Game Board



Collectors move around Blue (Outside) Track Artists move around Red (Inside) Track


Collector Easels (Front)


These easels fold in half and stand up in front of each player so the word "Collector" faces out toward the other players. Each Collector has two easels so they can collect 6 works of art from 6 different movements.

Collector Easels (Back)


This side of the easel has Six sections (2 easels with 3 movements each total 6) for the collectors to collect their artwork cards from 6 different Movements (Genres): Abstract Expressionism, Color Field, Cubism, Pop Art, Expressionism,

Artist Easels (Front)


These easels fold in half and stand up in front of each player so the word "Artist" faces out toward the other players. There is also place to put the Artist Portrait card face down. Each Artist has two easels.

Artist Easels (Back)


This side of the easel has Six sections (2 easels with 3 artworks each total 6) for the Artists to"create" (hypothetically) and, therefore, compile enough of their own artwork (only their artwork) to have a Gallery show (hence winning the game).

Artist Cards (Back and Front)


7 Different Artists to choose from:

Andy Warhol, Pop Art
Jackson Pollock, Abstract Expressionism
Roberst Rauschenberg, Abstract Expressionism
Francis Bacon, Expressionism
Pablo Picasso, Cubism
Salvador Dali, Surrealism
Mark Rothko, Color Field



Gallery Cards (Front and Back)


Art from 6 different movements:

Abstract Expressionism
Color Field
Pop Art

Question Cards (Front and Back)


Questions from 6 different movements:

Abstract Expressionism
Color Field
Pop Art

Forgery Cards (Front and Back)


Is this a Forgery - Yes or No?

Wild Cards and Punishment Cards


Get a Wild Card, you're lucky.
Get a Punishment Card, you're not.

Time Required

The game would take about 2 minutes to set up: Unfold the board, organize, lay out cards, shuffle cards, determine roles of the players, roll die and start moving around the board. Playing time varies from 30 minutes to 1 hour. See Alternative Rules for possible changes in adjusting the length of play.

The Rules

1. Unfold the game board

2. Shuffle each of the three groups of cards and place them as follows:
Gallery cards (red) – place face down in the gallery (center of the board)
Question cards (yellow) – place artwork up, answer info down on side of board
Forgery cards (blue) – place forgeries up, answer info down on side of board

3. Each player rolls the die to determine their role as either Artist or Collector.
a. Odd number roll becomes an Artist, even roll becomes a Collector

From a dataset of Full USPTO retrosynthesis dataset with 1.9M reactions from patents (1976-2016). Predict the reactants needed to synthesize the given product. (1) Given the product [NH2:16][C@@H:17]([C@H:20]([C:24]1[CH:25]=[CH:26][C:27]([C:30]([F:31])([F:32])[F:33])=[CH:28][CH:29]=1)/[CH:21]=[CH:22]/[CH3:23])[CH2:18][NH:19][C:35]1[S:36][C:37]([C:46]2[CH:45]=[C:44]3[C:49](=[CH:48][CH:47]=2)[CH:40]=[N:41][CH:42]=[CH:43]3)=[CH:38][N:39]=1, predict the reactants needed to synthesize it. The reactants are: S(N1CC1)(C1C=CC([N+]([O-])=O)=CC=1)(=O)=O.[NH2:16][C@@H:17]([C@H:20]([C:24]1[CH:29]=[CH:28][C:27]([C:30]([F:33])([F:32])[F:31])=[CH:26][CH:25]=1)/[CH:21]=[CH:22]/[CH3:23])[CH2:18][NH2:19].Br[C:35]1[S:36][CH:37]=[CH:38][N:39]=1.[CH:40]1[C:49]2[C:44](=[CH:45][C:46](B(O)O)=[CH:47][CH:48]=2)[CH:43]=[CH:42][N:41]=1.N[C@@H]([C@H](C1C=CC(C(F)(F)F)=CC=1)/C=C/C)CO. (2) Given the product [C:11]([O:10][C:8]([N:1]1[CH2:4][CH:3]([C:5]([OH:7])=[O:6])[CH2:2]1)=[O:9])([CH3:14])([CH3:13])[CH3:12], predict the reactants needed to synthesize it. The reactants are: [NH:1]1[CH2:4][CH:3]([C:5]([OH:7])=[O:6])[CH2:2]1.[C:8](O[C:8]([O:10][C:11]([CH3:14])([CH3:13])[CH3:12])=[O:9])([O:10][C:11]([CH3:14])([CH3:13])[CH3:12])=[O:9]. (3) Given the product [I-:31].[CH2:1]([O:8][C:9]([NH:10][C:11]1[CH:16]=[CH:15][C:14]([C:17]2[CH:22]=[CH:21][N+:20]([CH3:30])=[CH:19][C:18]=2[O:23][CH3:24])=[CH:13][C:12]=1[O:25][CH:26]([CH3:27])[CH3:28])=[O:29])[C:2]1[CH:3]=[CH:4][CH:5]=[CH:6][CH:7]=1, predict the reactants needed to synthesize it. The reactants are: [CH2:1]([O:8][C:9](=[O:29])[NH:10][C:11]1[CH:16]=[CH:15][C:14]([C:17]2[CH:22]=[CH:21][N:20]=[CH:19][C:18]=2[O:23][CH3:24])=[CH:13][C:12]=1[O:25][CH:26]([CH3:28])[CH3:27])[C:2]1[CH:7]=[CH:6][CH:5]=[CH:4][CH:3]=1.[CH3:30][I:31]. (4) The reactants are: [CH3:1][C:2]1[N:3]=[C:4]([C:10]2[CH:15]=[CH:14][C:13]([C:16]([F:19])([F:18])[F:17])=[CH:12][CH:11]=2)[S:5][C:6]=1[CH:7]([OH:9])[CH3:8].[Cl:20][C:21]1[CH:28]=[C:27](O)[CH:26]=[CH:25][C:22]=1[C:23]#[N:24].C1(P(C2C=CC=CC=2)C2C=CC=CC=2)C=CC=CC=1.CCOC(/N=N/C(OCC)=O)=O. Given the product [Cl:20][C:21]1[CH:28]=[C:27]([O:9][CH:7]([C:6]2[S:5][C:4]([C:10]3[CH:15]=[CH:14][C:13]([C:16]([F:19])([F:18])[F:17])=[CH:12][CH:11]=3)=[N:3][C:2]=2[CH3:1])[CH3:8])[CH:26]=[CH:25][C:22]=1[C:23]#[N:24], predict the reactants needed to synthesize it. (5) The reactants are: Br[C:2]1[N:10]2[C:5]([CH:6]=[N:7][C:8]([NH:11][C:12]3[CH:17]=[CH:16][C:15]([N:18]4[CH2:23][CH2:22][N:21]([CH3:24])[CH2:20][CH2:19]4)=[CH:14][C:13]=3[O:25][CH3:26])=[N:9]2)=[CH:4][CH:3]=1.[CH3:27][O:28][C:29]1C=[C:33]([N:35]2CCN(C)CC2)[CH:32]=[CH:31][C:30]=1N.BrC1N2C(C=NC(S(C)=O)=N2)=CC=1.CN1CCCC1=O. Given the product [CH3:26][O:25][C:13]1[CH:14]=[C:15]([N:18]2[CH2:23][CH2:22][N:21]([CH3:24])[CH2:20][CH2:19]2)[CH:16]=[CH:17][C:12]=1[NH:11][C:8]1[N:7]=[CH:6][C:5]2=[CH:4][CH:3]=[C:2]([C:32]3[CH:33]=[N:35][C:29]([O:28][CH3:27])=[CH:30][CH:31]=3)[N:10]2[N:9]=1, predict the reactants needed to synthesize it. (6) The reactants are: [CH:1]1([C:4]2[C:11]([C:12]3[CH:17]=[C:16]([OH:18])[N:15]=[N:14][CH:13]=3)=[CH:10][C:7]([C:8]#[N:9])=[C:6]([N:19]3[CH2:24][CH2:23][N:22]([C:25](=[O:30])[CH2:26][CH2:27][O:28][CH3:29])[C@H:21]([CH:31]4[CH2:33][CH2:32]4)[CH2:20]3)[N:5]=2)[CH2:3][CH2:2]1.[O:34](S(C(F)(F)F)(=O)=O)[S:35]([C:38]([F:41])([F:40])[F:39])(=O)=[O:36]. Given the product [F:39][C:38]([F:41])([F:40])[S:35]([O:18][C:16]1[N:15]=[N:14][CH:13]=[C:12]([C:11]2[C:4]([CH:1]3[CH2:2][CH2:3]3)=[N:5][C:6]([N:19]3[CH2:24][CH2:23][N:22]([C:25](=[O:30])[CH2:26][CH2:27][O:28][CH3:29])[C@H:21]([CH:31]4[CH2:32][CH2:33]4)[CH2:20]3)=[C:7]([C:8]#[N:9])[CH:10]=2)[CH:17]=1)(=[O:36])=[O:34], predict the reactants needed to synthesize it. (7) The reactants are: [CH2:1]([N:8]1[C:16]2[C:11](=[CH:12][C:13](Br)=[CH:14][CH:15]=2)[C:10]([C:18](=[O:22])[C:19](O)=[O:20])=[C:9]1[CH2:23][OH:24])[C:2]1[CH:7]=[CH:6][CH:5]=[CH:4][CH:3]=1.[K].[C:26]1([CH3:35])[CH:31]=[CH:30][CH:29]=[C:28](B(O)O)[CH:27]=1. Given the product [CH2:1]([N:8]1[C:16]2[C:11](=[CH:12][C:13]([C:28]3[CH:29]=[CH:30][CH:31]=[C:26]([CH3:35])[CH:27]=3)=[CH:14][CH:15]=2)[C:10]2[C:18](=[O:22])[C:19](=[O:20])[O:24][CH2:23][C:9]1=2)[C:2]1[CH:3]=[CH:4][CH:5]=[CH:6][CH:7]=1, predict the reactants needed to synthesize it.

b. Artist players choose a player piece, then Collectors
c. All players choose appropriate easels (easels are in 2 sections)
d. Artist players secretly choose an artist from the artist portrait cards, placing the portrait face down inside the frame on the front of their easel (so as to hide its identity from the other players).

Roll the die and move your piece the corresponding number of squares on the board in clockwise motion, beginning from the lower left corner of the board; Artists play the inner track (red), Collectors play the outside track (blue). Perform one of the following based on the type of board element you land on:

Board Elements

G - choose from the top of the Gallery stack, add to your collection (place on Collection Easel). If you don’t need the piece you may return it to the bottom of the stack or hold it as a strategy move (see Strategies below).
Wilds cards: can be used to represent anything the player chooses
Punishment cards: follow the directions on the card

? – player to your right chooses from the top of the Question stack and reads you the question. Add to your collection only if you can correctly answer the question. If you don’t need the piece, return it to the bottom of the stack or hold it as a strategy move. Note: If you answer incorrectly, player reading the question should provide you with the correct answer.

F – look at the top card on the Forgery stack, answer yes or no as to whether it is a forgery or not. Check your answer by flipping card over. Add to your collection only if you answered correctly. If you answered incorrectly, or don’t need or want the piece, return it to the bottom of the stack.

Enter Gallery: Choose from any of the three card stacks (Gallery, Question or Forgery) based on your current needs, knowledge and/or strategy. Add to your collection based on outcome described above for each of the cards.

Guess (for Collectors only): Guess the identity of one of the mystery artists (one of the 7). If you guess correctly, Artist must choose one piece to forfeit to the Collector (if they currently have at least one piece in their collection). If you guess incorrectly, you must choose one piece to forfeit to the Artist. Add to your collection if needed or return it to the bottom of the stack, same for Artist.

Lose a turn: Lose a turn!

Collectors - Consider the following: